This paper discusses the notion of categorial difference as delineated by Ryle in his two famous essays Categories (1938) and Philosophical Arguments (1945), where it appeared strictly linked to that of categorial mistake. Actually, neither of these concepts is properly defined by Ryle, who rather exemplifies them informally and intuitively, and offers some criteria for their correct individuation and treatment. ‘Logical form’ and ‘logical power’ are the two cardinal notions of the Rylean analysis, and of his attempt to characterize categorial confusion in terms of logical absurdity or nonsense. In showing the critical aspects of such an attempt, Strawson, in turn, proceeded to a global reformulation of the question and concept of categorial difference; nevertheless, also his theory is criticized as inadequate by J. Dancy in a recent (2014) miscellaneous volume on Ryle edited by D. Dolby. In another essay of this volume, Ryle’s and Strawson’s models are examined by H. J. Glock on the background of Quine’s Attack on the ‘analytic/synthetic’ distinction, and of more recent views on semantic nonsense and meaning compositionality.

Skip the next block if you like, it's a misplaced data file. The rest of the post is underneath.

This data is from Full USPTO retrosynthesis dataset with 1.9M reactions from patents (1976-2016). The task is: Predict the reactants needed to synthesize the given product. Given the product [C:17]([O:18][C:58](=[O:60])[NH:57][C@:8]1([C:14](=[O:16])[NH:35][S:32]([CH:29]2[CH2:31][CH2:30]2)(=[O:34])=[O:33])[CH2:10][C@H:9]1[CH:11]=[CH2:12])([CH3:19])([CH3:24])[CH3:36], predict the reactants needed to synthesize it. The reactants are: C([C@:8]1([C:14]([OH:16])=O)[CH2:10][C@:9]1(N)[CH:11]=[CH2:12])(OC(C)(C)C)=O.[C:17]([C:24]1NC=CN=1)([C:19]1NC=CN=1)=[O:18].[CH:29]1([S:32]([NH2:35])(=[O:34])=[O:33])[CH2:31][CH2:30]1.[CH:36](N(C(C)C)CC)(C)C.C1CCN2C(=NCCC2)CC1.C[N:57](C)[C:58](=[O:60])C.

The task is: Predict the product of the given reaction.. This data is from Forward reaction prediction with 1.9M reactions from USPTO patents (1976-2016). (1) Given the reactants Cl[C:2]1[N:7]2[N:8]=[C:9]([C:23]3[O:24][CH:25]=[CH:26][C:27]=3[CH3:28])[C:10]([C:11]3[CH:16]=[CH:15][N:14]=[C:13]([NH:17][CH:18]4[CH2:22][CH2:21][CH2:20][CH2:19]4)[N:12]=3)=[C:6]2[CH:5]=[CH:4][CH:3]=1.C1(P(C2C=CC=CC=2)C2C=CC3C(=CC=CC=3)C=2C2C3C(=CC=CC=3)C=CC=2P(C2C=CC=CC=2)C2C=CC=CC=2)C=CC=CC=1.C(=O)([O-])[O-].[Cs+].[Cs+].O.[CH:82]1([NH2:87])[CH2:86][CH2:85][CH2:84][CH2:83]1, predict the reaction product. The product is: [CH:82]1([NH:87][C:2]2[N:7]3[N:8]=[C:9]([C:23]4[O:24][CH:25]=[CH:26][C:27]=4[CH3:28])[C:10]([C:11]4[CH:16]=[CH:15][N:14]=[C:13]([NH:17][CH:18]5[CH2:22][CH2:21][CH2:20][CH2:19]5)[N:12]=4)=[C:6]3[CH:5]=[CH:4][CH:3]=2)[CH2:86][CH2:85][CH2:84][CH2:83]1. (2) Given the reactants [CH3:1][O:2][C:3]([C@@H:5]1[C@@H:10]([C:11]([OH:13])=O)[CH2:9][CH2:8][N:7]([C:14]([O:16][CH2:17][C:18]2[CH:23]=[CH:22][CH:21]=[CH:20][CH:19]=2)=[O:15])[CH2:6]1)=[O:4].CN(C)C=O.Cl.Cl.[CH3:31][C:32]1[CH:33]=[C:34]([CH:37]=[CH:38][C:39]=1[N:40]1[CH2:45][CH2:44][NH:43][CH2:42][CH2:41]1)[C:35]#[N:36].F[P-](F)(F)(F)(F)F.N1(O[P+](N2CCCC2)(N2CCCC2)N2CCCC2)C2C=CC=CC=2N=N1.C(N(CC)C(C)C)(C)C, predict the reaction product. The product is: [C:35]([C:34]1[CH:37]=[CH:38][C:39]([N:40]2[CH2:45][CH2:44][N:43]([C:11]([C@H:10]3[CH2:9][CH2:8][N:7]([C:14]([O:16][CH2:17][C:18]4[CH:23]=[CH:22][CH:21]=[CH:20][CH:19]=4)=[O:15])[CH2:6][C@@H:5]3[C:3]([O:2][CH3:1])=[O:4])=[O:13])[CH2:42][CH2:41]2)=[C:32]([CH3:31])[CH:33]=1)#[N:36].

Keywords: Absurdity; Category; Category Mistake; Logical Form; Meaning; Nonsense; Quine; Ryle; Strawson.